NEW YORK - The Equal Employment Opportunity Commission has filed a lawsuit accusing Morgan Stanley Dean Witter & Co. of discriminating against women, including a saleswoman who sold a million dollars of bonds a year before she was fired after suing the firm for bias.
The government agency, which enforces federal civil rights and employment discrimination laws, says Morgan Stanley paid its female employees less than men, denied them promotions, and shut them out of important firm social functions, such as golf outings and trips.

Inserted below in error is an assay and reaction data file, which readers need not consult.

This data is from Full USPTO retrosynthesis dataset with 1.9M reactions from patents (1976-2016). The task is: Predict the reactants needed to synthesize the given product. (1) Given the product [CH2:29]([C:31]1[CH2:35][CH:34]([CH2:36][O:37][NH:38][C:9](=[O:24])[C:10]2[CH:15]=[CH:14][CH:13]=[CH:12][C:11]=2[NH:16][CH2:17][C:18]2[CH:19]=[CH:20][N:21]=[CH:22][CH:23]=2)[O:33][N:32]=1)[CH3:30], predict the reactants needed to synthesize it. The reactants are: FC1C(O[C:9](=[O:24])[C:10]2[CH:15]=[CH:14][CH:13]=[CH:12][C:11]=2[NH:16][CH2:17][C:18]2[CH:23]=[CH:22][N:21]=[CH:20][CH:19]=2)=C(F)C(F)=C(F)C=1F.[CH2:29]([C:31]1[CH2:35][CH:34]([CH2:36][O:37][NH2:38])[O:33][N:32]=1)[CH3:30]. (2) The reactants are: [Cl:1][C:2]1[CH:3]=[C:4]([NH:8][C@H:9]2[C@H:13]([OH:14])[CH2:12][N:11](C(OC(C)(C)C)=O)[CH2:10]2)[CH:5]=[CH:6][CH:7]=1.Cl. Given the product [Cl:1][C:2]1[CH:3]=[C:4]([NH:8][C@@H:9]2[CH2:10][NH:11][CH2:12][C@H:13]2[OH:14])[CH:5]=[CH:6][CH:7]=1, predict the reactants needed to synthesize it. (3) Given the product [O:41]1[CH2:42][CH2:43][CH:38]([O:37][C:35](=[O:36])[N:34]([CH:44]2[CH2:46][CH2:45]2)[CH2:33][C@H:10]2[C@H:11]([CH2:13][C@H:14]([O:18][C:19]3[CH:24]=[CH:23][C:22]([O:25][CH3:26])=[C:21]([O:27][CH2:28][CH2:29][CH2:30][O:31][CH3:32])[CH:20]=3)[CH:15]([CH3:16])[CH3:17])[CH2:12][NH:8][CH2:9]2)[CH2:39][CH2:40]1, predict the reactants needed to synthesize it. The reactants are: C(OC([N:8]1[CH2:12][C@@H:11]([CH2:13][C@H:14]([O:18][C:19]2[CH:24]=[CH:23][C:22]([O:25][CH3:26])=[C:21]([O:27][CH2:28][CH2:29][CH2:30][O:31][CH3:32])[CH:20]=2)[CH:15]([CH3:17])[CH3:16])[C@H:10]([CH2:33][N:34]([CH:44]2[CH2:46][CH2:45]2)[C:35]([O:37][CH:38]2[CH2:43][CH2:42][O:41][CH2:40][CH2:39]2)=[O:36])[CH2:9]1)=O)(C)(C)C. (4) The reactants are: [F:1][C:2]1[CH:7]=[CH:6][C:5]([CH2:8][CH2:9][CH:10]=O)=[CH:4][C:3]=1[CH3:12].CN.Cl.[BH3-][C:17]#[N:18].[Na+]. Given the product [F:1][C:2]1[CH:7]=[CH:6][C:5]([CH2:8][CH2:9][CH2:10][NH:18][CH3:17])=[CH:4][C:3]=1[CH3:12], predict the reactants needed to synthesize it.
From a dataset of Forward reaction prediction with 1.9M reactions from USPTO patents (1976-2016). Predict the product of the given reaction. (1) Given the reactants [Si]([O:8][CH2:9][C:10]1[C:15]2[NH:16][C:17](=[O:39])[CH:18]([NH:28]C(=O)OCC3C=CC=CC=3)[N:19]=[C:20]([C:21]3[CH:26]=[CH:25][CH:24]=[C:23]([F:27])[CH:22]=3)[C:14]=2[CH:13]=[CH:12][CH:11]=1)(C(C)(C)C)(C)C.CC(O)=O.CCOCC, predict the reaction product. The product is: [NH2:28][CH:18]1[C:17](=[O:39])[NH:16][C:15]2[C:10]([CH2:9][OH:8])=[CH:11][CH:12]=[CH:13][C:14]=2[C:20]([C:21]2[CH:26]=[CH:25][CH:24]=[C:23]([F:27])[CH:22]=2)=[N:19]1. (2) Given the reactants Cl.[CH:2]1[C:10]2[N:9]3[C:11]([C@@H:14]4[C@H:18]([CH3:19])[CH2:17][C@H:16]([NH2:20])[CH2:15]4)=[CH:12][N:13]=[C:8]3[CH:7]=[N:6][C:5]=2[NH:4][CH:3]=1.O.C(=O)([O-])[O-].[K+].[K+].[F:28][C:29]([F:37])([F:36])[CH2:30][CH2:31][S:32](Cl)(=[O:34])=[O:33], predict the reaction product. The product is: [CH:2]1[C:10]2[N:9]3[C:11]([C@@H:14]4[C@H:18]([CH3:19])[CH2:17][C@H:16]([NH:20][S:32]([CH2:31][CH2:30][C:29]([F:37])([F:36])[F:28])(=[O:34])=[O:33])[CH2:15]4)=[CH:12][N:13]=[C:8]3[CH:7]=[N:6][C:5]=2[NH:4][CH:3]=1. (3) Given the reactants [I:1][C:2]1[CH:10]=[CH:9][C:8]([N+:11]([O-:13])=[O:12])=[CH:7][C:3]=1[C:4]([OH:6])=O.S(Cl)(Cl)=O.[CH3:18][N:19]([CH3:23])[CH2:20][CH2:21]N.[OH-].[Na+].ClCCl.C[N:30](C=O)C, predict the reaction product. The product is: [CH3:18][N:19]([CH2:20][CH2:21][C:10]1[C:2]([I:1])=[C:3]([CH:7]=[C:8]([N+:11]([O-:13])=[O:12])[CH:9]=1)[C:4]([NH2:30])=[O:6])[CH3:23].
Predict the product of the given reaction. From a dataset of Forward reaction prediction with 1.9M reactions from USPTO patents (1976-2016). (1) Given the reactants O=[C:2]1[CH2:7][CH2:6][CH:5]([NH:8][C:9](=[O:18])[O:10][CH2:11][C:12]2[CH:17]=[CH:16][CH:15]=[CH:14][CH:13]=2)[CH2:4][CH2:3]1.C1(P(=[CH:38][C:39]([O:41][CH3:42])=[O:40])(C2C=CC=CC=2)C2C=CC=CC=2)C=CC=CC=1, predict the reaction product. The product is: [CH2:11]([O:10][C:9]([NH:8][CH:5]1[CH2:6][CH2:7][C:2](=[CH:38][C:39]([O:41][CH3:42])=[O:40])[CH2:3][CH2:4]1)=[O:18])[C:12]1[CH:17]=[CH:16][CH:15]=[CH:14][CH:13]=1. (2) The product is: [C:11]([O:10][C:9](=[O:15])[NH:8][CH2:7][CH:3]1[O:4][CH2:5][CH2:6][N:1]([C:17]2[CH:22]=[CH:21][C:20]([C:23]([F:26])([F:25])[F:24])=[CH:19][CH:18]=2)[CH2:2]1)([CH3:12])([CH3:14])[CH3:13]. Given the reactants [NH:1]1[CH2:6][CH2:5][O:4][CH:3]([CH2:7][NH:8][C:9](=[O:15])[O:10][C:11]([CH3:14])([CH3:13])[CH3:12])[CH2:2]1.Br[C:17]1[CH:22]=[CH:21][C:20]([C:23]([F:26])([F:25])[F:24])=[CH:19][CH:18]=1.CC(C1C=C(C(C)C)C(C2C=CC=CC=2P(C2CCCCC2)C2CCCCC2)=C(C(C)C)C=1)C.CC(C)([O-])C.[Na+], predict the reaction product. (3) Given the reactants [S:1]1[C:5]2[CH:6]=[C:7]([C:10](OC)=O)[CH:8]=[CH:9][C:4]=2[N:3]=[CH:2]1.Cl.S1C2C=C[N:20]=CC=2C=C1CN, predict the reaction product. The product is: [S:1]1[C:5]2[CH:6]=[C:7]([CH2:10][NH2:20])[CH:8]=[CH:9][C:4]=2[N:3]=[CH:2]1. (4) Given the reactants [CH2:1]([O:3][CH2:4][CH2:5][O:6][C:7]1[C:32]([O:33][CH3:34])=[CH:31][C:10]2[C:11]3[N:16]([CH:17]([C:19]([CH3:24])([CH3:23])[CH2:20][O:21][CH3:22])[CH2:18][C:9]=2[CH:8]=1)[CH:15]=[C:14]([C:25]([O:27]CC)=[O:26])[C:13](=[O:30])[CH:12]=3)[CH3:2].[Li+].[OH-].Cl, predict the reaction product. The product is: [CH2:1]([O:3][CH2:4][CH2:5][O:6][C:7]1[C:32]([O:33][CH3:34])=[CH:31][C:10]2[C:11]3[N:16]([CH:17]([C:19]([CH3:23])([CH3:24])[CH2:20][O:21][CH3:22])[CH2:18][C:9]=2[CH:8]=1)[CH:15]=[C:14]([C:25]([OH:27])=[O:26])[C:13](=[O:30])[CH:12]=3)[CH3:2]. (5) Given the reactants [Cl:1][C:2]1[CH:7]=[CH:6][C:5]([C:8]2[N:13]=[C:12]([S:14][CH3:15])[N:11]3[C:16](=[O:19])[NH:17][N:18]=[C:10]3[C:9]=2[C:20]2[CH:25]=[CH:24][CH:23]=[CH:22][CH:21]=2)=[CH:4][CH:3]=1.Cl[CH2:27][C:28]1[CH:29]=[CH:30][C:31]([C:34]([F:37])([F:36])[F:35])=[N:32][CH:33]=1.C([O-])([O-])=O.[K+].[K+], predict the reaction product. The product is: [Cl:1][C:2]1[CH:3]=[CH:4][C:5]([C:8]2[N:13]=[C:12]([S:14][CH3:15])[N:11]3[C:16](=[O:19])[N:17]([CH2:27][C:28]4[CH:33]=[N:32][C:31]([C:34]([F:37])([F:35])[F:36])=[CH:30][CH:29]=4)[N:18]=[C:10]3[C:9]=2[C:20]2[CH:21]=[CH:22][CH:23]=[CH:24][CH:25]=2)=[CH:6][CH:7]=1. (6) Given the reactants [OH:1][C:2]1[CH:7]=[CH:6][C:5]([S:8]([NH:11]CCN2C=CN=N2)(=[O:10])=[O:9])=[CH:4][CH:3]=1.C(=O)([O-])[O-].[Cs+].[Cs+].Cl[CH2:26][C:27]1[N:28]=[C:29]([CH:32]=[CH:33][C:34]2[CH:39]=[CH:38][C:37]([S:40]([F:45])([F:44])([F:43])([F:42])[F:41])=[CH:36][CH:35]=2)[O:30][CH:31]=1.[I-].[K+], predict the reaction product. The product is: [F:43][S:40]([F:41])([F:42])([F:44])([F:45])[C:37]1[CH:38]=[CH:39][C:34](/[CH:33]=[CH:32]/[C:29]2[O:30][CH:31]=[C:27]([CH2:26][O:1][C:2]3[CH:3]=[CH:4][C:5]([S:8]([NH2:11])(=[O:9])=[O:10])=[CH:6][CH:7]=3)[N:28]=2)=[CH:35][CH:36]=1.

The suit, filed Monday in U.S. District Court for the Southern District of New York in Manhattan, alleges that the firm engaged in a pattern of bias against up to 100 current and former female employees in its Institutional Equity Division.
Elizabeth Grossman, an attorney for the EEOC, said it was the first major sex discrimination case brought by the agency against a Wall Street securities firm. Morgan Stanley's chief spokeswoman, Judy Hitchen, declined to comment.
The EEOC complaint said Morgan Stanley retaliated against a convertible-bond saleswoman, Allison Schieffelin, after she claimed in a lawsuit that she had been denied a promotion because of her gender. Ms. Schieffelin, 39, was fired in October.